The Professionals – What In The World (Album Review)

Greatness never truly dies, it just reemerges in other forms. This is the case with England’s The Professionals, who formed following the end of The Sex Pistols, initially coming together with Guitarist Steve Jones and Drummer Paul Cook back in 1979. 

Fading out in 1982, following recording two studio albums, including their debut which was shelved for over 15 years, one may wonder, whatever happened to this Punk Rock firecracker? Well, celebrating the release of a three-disc set (The Complete Professionals) back in 2015, The Professionals, with Tom Spencer filling in for Steve Jones, reunited for a concert at the 100 Club in London. A special event, it sparked interest in a full-blown reformation of the band, and, as of 2017, The Professionals are back with founding member Paul Cook along with Bassist Paul Myers and Tom Spencer. 

Together, they went into the studio as The Professionals for the first time in 35 years, and on October 27, 2017 released their brand new What In The World via The End/Automation Records. Working with Producer Dave Cooper, Cook and Spencer co-produce the band, reconnected to that Punk tradition born out of the chaos of bands like the Buzzcocks, and yes, The Sex Pistols. Obviously a little more mature, together these musicians bring a new level of dissention and a glaring spotlight on the screwed-up state of the world.

Caustic imagery comes together beautifully on this ten cut trip down memory lane, all while focusing on current affairs. Compelling within itself, the battery of guest guitar players is led by original member Steve Jones, who plays on “Good Man Down,” “Going, Going, Gone,” and “Take Me Now.” Then there is Guns N’ Roses Duff McKagan, The Clash’s Mick Jones, Def Leppard’s Phil Collen, Adam & The Ants’ Marco Pirroni, 3 Colours Red’s Chris McCormack, and The Cult’s Billy Duffy offering an all-star cast of Rock talent.

Rich in sonic texture, the album rips in with “Good Man Down.” Featuring both Steve Jones and Duffy, there is a strong connection to Punk Rock’s past. In fact, you can smell the sweat from London’s heyday slam dancing through the next track, lyrically sharp “Let Go,” with Collen letting lose on guitar. 

Finding the space to ease-in a tribute to Motörhead’s Lemmy Kilmister and David Bowie, “Going, Going, Gone,” again with Jones and Duffy, is an Art Rock bit that fits nicely, leading into “Extremadura.” Featuring Mick Jones, as well as Victoria Liedtke, the sequencing of songs makes the record feel like an old friend. Furthermore, the coming tgether of Jones and Liedtke is a teenage rockers fantasy come true as they are dragged along willingly through the riff laden hit.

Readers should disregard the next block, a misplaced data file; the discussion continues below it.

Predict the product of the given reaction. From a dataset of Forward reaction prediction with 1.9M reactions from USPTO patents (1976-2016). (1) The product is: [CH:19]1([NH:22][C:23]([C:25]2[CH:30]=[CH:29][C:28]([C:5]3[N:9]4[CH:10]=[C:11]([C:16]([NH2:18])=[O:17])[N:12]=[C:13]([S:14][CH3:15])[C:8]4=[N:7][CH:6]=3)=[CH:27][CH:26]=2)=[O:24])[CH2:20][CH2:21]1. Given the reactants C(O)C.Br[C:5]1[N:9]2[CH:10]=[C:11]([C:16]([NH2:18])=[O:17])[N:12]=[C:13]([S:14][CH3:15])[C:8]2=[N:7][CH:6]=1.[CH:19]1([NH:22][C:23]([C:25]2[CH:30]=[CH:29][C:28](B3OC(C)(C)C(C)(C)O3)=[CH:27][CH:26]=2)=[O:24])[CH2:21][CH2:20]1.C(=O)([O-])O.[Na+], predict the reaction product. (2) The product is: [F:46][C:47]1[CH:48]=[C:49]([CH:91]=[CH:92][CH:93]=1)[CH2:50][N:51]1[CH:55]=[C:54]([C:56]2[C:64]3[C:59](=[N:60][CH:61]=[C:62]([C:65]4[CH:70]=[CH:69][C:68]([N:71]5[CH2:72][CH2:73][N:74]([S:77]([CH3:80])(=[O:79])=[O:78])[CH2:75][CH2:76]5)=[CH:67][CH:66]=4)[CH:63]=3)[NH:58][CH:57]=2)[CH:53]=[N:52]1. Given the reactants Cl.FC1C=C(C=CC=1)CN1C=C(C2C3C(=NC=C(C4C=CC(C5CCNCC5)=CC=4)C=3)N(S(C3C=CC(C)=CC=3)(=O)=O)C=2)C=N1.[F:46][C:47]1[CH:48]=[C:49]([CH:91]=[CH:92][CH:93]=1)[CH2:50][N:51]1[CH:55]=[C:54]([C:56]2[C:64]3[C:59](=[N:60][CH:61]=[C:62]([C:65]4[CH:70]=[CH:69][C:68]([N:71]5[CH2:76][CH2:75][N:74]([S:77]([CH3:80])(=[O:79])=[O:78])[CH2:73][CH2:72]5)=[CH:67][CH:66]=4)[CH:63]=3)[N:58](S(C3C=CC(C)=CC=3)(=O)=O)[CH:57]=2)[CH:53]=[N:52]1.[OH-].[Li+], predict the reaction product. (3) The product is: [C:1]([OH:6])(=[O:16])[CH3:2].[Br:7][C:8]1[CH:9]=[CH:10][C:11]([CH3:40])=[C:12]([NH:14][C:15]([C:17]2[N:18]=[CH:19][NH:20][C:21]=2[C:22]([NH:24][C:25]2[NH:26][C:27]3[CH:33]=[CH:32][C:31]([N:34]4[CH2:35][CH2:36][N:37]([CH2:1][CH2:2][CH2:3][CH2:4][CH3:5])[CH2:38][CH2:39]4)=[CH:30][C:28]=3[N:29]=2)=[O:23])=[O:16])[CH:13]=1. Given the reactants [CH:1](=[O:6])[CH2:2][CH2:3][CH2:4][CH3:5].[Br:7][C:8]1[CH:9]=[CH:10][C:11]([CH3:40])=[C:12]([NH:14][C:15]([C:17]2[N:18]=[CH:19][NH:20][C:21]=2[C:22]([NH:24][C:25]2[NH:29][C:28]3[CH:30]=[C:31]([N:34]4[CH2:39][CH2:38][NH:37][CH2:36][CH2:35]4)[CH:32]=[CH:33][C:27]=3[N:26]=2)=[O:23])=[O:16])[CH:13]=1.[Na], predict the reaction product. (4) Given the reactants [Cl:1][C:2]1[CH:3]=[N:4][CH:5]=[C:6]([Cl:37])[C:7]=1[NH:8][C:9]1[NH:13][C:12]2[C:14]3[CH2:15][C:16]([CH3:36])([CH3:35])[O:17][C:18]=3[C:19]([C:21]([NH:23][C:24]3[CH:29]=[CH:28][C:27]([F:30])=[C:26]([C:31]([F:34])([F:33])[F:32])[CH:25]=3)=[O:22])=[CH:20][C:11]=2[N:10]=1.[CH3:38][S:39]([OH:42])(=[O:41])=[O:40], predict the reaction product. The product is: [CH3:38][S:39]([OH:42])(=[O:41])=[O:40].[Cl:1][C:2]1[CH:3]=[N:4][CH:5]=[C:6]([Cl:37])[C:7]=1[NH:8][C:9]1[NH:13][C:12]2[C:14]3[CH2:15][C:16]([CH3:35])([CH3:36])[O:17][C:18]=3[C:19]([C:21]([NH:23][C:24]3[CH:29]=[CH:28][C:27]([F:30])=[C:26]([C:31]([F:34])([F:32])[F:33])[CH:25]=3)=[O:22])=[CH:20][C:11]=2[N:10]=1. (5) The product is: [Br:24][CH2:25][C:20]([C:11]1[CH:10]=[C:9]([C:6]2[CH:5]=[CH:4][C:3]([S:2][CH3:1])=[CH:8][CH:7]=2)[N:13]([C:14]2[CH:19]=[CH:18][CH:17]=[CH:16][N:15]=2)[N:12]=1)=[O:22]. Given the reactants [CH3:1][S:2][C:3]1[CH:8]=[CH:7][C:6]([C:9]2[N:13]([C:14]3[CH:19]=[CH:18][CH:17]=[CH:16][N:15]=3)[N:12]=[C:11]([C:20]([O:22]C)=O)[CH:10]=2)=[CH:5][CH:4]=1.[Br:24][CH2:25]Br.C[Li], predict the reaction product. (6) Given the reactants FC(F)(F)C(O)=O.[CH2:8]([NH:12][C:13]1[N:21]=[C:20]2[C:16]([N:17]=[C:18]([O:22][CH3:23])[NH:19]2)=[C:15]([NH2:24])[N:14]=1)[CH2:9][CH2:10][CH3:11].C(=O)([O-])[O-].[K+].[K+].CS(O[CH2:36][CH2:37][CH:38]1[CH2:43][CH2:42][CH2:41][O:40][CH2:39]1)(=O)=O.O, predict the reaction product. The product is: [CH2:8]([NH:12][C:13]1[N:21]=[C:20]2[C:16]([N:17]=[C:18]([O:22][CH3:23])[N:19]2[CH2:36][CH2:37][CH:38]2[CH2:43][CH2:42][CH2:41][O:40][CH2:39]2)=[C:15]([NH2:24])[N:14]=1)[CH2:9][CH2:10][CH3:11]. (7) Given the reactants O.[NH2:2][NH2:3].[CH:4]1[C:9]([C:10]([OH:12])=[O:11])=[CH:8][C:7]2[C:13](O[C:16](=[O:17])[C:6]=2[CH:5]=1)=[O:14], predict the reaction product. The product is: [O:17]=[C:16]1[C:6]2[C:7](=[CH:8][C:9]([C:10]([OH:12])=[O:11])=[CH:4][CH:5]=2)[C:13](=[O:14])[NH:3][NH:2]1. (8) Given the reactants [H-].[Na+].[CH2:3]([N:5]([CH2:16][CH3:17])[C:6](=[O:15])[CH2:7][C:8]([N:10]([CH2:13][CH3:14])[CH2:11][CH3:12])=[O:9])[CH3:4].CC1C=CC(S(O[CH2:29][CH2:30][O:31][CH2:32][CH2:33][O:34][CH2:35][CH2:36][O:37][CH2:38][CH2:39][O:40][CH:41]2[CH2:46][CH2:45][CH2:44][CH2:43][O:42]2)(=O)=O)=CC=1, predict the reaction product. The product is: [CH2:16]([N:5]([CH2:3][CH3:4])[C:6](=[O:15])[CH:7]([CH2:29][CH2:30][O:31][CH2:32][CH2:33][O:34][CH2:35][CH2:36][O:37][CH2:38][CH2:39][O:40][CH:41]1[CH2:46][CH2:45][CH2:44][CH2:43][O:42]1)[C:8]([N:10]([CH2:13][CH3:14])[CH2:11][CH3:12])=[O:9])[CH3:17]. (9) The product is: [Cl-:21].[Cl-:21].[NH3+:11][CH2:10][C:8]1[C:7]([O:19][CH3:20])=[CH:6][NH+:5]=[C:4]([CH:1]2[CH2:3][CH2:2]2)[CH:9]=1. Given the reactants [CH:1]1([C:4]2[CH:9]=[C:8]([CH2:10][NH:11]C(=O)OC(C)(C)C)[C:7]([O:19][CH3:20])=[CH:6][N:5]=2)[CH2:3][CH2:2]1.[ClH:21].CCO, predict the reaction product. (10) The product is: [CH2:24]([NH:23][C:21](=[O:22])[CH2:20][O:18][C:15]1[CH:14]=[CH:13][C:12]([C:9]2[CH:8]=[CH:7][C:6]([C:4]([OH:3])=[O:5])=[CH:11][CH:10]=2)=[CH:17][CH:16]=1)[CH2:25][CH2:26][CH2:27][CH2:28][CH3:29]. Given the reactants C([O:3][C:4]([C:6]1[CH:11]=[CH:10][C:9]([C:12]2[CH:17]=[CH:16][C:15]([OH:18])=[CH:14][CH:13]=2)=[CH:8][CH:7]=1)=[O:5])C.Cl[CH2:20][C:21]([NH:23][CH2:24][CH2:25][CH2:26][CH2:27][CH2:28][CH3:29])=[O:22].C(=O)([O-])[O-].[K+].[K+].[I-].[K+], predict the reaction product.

Moving on to “Rewind,” with more tight guitar work from Collen, next, “Hats Off” reminds Punk fans how badly they missed this brand of Rock. Enlisting McKagan and McCormack, it has the essence of something The Clash or The Sex Pistols may have bred with a bit of Stiff Little Fingers joining the party. Then “New Generation” pokes a stick at the bear of political stupidity worldwide driven by fear, making it another must listen.

Not at all ready to say goodbye, What In The World concludes with more guitar-driven cuts including the brilliant “Take Me Now,” which has that Ray Bradbury’s Fahrenheit 451 (1953) periscope of disillusionment. Then a darker sounding “Bad Baby” with Terri Cook follows before the Rock/Punk fusion “Monkeys,” sending this gem of a record off with a bang. With an homage to Darwin and a comparison to blind oblivion to the truth, this is a song that should speak to listeners with a head-banging agreement to revolution. 

What In The World cracks open the time capsule and applies the angst and emotion today. This album is an Alice Through the Looking Glass nightmare reflection on society – all the good and ugly bits. That in mind, it is scary to say the names have changed, but not much else. An album worth of any Punk Rock lovers collection, CrypticRock gives What In The World 5 out of 5 stars. 

Purchase What In The World:

[amazon_link asins=’B07664S357′ template=’ProductCarousel’ store=’crypticrock-20′ marketplace=’US’ link_id=’7263ae40-ca02-11e7-a3ef-f756cbdd4128′]


Like the in-depth, diverse coverage of Cryptic Rock? Help us in support to keep the magazine going strong for years to come with a small donation.

No comment

Leave a Reply

Your email address will not be published. Required fields are marked *